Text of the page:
I agree - it won't be easy to have much growing, because of the concrete, unless you're able to have some large containers built, or get some of the concrete removed. Both options will be expensive if you don't have a decent enough budget.
    A storage area for a small shed, or the aforementioned leaf bins or compost bins, would work, and if you could stretch to a simple screen between that area and a bit that does have soil, you can have a climber on that for a bit of colour.
    Dry shade can always be quite difficult, but if you take a look at this site, you might get some ideas
    https://www.plantsforshade.co.uk/
    You may find a small raised bed in that bit will give you a bit more scope if you add plenty of organic material, or just fresh topsoil, and it would then be easier for plants to establish, and thrive. 

    Re birds, as @WhereAreMySecateurs mentions - a little area for feeders and a bird bath would be nice, and provides lots of enjoyment.  :)
    It's a place where beautiful isn't enough of a word....



    I live in west central Scotland - not where that photo is...
  • dbhattukdbhattuk Posts: 106
    Hi @WhereAreMySecateurs - yes conifers are a issue, if you look at the pic, there is a big branch which is broken and resting on my back fence, next door have no interest in my concern. But there is plenty of birds and squirrels life to watch, maybe a bistro table and chair would be ideal, thank you. 

    @Busy-Lizzie - yes it is a Laurel and I do love it, but the leaves are a big issue, maybe a cut it down a bit. It’s does screen my garden from flats at the back. Thanks for plant selection I will have a look. I was thinking hosta’s and ferns under the Laurel, and gravel with some potted plants on barren areas. On the concrete area have several containers perhaps. Yes I need to find someone to cut the branches for me. I am so so worried about getting someone to do a job like this. I need overgrown stuff cleared but nervous getting a trusted source, been bitten a few times. Perhaps it’s just me. Thank you.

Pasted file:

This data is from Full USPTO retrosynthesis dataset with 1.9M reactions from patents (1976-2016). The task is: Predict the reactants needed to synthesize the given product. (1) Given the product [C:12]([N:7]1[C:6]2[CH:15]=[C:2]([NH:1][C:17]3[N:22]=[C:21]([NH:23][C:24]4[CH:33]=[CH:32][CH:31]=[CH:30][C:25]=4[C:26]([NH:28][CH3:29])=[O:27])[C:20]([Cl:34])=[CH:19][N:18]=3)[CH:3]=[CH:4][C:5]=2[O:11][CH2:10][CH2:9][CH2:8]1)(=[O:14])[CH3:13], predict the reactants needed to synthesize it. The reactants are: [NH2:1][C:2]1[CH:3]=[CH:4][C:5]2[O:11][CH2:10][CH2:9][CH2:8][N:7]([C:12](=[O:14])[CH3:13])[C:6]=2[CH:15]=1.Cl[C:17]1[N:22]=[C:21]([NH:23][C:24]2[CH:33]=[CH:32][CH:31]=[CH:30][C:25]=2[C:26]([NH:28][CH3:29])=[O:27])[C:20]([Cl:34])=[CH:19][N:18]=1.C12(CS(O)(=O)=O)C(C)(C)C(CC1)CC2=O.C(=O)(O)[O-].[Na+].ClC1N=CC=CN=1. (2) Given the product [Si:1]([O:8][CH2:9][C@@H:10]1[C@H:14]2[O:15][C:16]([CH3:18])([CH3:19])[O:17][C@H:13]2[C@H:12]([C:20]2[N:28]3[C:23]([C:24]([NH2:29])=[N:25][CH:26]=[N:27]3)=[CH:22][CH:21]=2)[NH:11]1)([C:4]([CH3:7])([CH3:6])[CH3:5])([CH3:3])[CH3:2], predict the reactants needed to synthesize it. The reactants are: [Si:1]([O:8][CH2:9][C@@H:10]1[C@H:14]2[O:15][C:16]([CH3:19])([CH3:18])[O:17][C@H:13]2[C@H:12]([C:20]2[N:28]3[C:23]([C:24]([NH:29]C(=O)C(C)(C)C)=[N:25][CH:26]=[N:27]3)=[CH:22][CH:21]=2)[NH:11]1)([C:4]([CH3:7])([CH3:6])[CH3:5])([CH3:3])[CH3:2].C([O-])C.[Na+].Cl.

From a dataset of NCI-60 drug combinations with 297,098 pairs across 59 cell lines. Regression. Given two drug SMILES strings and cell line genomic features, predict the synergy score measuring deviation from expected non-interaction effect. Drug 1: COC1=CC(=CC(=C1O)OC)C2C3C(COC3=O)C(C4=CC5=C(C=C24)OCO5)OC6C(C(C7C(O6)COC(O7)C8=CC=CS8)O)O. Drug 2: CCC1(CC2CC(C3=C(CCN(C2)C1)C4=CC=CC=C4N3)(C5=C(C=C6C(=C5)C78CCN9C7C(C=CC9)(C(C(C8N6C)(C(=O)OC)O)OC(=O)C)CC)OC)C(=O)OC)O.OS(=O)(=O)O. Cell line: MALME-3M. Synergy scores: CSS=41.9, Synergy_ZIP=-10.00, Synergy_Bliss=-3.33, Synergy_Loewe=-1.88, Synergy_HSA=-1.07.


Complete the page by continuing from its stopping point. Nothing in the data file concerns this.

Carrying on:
@[email protected] - thank you. Thank you for the link, I will have a look. It’s too expensive to dig up the concrete, so will stick to containers I think. Next door (the other side) had their shed raided twice, so not planning putting a shed there but I am looking for some sort of a potting shed, so that maybe a good idea. Raised bed sounds interesting, thank you. 

    Thank you everyone, it’s a amazing learning experience as always. 
  • steephillsteephill Posts: 2,676
    I would tackle the laurel first by crown lifting and thinning. Basically remove all leaves and thin branches up to about 6 feet high and remove some of the thinner outer branches entirely. That would give you a more architecturally interesting plant while maintaining privacy from overlooking.